FLANKED BY HER entourage, a close friend and the publicist for her latest film, Zoe Bell appears every inch a Hollywood star. Dressed in an elegant maxidress, nails and hair immaculate, it’s a far cry from rough-and-tumble tomboy image the stuntwoman-turned-actress crafted since she famously doubled for Uma Thurman in Kill Bill. But despite making the move to Los Angeles eleven years ago, the Waiheke Island-born star remains every bit a Kiwi, from the accent to recounting her love of Bloody Mary shots with oysters. And while Zoe can now call herself a multi-hyphenated talent – producing, starring and doing her own stunts in action film Raze – it hasn’t been an easy ride. “The first three or four years were…they went less well. LA is a really hard city if you don’t have any access points because it is just faceless. When I first got there, I didn’t know anybody and I didn’t know where places were – it would be like if you were dropped in Howick and trying to find Ponsonby for the first time. Now, I’ve developed a life there, so I love riding my beach cruiser to the pubs, surfing, walking down the street and people know me.” In real life, Zoe may have found her comfort zone, but on screen she’s been making a point to step outside her stuntwoman safety net. After getting bitten by the acting bug in her first big role in Quentin Tarantino’s Death Proof, Zoe has been consciously turning away behind-thescenes roles for leading lady opportunities and has starred in blockbusters such as Oblivion and Whip It, alongside A-list stars Tom Cruise and Drew Barrymore respectively. “It’s been easy to shy away from the scariness of acting,” she admits. “It sounds stupid, but I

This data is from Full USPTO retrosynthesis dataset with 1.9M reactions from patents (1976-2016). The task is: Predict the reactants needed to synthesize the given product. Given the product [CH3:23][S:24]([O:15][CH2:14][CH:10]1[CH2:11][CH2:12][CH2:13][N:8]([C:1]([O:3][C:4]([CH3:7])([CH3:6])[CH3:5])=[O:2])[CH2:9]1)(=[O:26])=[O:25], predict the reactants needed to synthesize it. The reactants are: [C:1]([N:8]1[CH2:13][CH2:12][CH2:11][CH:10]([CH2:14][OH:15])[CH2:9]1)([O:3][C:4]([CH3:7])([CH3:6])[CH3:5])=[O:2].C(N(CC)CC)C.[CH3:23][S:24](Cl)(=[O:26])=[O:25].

feel more comfortable throwing myself off a building. But I don’t want people to say, ‘Oh she’s just a stunt girl who does dialogue.’ I want them to see me as more than that, so it’s been sad to say goodbye to what I know, but it’s for all the right reasons.” Fortunately, Raze gave her the opportunity to do both. After being sought out by director Josh C. Waller for the top-billing part of Sabrina – a story which Zoe recalls with glee as she loves the idea of being “a big person whose name is being thrown around the ideas table” – the actress spent 34 days fighting other women in hand-to-hand combat, in a “fight to the death”-style blood sport designed for the entertainment of the wealthy. Reunited with her Death Proof co-stars Tracie Thoms and Rosario Dawson, Zoe says, once again, she’s thrilled to be working with “cool chicks”. “I’ve been really lucky in my career that I have ended up working on lots of different projects where there have been lots of women – which, when I first started, I was like, ‘Ugh, that sounds like my worst nightmare! Actresses are all crazy!’ [laughs]. But I’ve just worked with awesome ladies on every single project.” And, as it turned out, she learnt a lot from her co-stars – as they learnt a lot from Zoe, who first started training martial arts at age 15. “The irony was that I spent weeks before shooting the film working on my acting skills, while the girls were coming in on their own time and training for the physicality. Then I’d come in and work with the fight choreographer and tweak the movements. The girls and I just fed off of each other, and they were all super supportive of me, and in turn they were really appreciative of having me around.